At first you’ll feel a little weird, but the finger counting slows down your mind, and then it actually becomes easier for your brain to select essential words that convey more precisely what you mean. The slower speaking also improves improving neural comprehension in the listener’s brain, and it becomes more difficult to feel anxiety or irritability, two emotional qualities that derail the communication process.

Of course, this is just a training exercise, but when it comes to effective speaking and problem solving, we recommend that you try your best to adhere to the 20-Second “Rule,” speaking for no longer than 20 seconds – and much less when you want to convey a key point or concept. Twenty seconds is about how long it takes to speak 3 sentences, but you’ll still have to count out your words on your fingers until you build the intuitive skill of speaking briefly. Without your fingers, you’ll probably say too much and muddle the effectiveness of your conversation. With them, you can solve problems in a quarter of the time it normally takes.

A scuba diver with fish swimming around him, showcasing the mental focus required for this simple yet exhilarating activity.

Dive Deeper

Effects of anonymity on antisocial behavior committed by individuals.
Nogami T, Takai J. Psychol Rep. 2008 Feb;102(1):119-30.

Eyes are on us, but nobody cares: are eye cues relevant for strong reciprocity?
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Evaluating faces on trustworthiness: an extension of systems for recognition of emotions signaling approach/avoidance behaviors.
Todorov A. Ann N Y Acad Sci. 2008 Mar;1124:208-24.

Common neural mechanisms for the evaluation of facial trustworthiness and emotional expressions as revealed by behavioral adaptation.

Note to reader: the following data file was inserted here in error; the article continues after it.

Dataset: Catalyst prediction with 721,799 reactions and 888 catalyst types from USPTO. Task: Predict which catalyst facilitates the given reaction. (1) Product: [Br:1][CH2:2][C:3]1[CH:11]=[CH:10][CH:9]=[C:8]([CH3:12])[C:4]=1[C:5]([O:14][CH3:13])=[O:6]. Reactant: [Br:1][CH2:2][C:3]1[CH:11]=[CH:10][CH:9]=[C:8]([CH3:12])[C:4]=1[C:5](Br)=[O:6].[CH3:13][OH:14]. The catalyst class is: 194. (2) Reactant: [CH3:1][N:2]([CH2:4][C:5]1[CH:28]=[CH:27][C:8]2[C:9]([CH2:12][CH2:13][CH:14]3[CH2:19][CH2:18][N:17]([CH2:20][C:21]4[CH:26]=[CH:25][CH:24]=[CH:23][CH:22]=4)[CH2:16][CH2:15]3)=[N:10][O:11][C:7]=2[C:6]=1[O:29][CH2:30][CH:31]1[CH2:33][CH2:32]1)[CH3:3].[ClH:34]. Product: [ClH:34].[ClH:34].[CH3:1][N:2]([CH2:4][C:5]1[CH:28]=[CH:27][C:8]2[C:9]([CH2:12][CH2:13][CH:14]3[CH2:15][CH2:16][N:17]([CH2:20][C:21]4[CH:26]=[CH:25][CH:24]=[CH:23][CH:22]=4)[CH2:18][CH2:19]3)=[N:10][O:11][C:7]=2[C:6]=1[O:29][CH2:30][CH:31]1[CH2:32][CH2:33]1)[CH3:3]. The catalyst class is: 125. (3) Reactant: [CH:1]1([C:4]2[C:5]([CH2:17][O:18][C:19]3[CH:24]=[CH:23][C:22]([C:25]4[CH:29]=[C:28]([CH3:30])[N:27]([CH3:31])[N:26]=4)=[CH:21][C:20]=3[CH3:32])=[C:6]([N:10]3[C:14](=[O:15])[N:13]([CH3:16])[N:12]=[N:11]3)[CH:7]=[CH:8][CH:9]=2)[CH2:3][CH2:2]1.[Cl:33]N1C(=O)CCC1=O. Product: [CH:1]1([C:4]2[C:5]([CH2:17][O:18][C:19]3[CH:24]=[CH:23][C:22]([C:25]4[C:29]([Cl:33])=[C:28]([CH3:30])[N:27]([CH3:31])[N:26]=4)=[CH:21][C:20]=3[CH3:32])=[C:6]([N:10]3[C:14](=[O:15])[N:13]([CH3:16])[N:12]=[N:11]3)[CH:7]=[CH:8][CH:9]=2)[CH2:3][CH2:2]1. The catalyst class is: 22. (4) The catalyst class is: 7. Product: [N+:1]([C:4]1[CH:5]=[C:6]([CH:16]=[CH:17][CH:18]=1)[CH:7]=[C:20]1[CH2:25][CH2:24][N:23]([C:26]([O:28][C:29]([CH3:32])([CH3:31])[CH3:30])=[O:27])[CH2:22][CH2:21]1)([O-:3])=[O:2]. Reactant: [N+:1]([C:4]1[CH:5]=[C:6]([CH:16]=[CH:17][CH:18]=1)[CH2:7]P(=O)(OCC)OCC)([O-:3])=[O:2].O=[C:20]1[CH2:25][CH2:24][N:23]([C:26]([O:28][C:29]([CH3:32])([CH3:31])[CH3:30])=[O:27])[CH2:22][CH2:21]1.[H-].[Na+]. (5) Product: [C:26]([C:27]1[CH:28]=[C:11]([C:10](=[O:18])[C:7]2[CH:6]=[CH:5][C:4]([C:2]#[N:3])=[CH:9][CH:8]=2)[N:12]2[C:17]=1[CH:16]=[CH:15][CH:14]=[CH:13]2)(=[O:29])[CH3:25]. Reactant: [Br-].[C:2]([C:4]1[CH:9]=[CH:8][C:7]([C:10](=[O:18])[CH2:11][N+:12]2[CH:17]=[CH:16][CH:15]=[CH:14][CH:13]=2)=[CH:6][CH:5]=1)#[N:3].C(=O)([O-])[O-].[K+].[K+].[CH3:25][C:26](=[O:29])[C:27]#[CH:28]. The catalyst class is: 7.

Engell AD, Todorov A, Haxby JV. Perception. 2010;39(7):931-41.

Use of affective prosody by young and older adults.
Dupuis K, Pichora-Fuller MK. Psychol Aging. 2010 Mar;25(1):16-29.

“Worth a thousand words”: absolute and relative decoding of nonlinguistic affect vocalizations.
Hawk ST, van Kleef GA, Fischer AH, van der Schalk J. Emotion. 2009 Jun;9(3):293-305.

Leadership = Communication? The Relations of Leaders’ Communication Styles with Leadership Styles, Knowledge Sharing and Leadership Outcomes.
de Vries RE, Bakker-Pieper A, Oostenveld W. J Bus Psychol. 2010 Sep;25(3):367-380.

Voice analysis during bad news discussion in oncology: reduced pitch, decreased speaking rate, and nonverbal communication of empathy.
McHenry M, Parker PA, Baile WF, Lenzi R. Support Care Cancer. 2011 May 15.

Components of placebo effect: randomised controlled trial in patients with irritable bowel syndrome.
Kaptchuk TJ, Kelley JM, Conboy LA, Davis RB, Kerr CE, Jacobson EE, Kirsch I, Schyner RN, Nam BH, Nguyen LT, Park M, Rivers AL, McManus C, Kokkotou E, Drossman DA, Goldman P, Lembo AJ. BMJ. 2008 May 3;336(7651):999-1003.

Use of affective prosody by young and older adults.
Dupuis K, Pichora-Fuller MK. Psychol Aging. 2010 Mar;25(1):16-29.

Gestures orchestrate brain networks for language understanding.
Skipper JI, Goldin-Meadow S, Nusbaum HC, Small SL. Curr Biol. 2009 Apr 28;19(8):661-7.

When language meets action: the neural integration of gesture and speech.
Willems RM, Ozyürek A, Hagoort P. Cereb Cortex. 2007 Oct;17(10):2322-33.

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Comments (2)

Great useful info based in science. thx!

this was very helpful thankyou, Keanen Theron